In traditional Chinese medicine, a tiger penis (Vietnamese: Pín hổ; Chinese: 虎鞭; pinyin: hǔ biān) is said to have important therapeutic properties. However, there is no scientific proof that tiger penis can be used to treat any medical disorder. Furthermore, the demand for tiger parts exacerbates the endangered status of the tiger by providing a market for poachers. While tiger penis is consumed in parts of China and Southeast Asia, the consumption of tiger penis is often condemned by most countries and various environmental groups.
The penis of a tiger when consumed is said to be a potent aphrodisiac and an effective treatment for erectile dysfunction. However, there is no scientific evidence to support the usage of tiger penis in the treatment of any disorder. This persistent folk belief has contributed to the poaching of tigers for their presumed benefits, the penis being just one of the tigers many medicinal assets. A very large underground market in China and other parts of Asia exists to keep up with constant demand for tiger parts.
Medical studies conducted by scholars at the University of New South Wales and the University of Alaska claim that as the Chinese people are rapidly modernizing, more and more men are using sildenafil (Viagra) instead of folk remedies to treat erectile dysfunction. The researchers surveyed 256 Chinese men, aged 50 to 76, who sought treatment at a large TCM clinic in Hong Kong over their methods to treat impotence. Although the studies indicated that older men in China are finding sildenafil (Viagra), a more effective treatment, they also indicated that they still resort to alternative treatments of (other) ailments such as arthritis, indigestion and gout.
Tiger penis, deer penis, turtle penis, or bull penis is consumed in restaurants in parts of China and southeast Asia and is commonly offered as a soup delicacy. People have been known to spend up to $5700 (£3000) on a particularly rare tiger penis dish, something that needed to be ordered months in advance. A dried tiger penis is more commonly sold at around $2500 (£1300) in Singapore and Taiwan. The penis can be taken in soup, ground in wine (tiger penis wine), or soaked in rice. One method of preparation, particularly in the Mekong River Delta, is to place a dried tiger penis, with testicles still attached, into a bottle of French cognac or Chinese wine and let it soak for many weeks. Then, as it matures, the liquor is taken in sips every night.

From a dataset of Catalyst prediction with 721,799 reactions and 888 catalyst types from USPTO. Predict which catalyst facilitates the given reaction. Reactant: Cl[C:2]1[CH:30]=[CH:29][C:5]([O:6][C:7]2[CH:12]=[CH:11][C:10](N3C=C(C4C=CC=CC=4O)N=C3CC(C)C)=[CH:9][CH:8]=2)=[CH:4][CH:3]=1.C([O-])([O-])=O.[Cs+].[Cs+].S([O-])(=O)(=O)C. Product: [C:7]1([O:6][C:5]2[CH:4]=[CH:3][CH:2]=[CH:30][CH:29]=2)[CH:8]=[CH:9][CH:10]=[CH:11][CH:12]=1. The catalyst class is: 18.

- "Distinguishing Real vs Fake Tiger Penises" (PDF).
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- Harding, Andrew (September 23, 2006). "Beijing's penis emporium". BBC. Retrieved July 1, 2010.
- "Chinese men swapping tiger penis for Viagra". News Medical. October 10, 2005. Retrieved July 1, 2010.
- Meacham, Cory J (1997). How the tiger lost its stripes: an exploration into the endangerment of a species. Harcourt Brace. p. 145. ISBN 0151002797.
- Ellis, Richard (2005). Tiger bone & rhino horn: the destruction of wildlife for traditional Chinese medicine. Island Press. p. 159. ISBN 1559635320.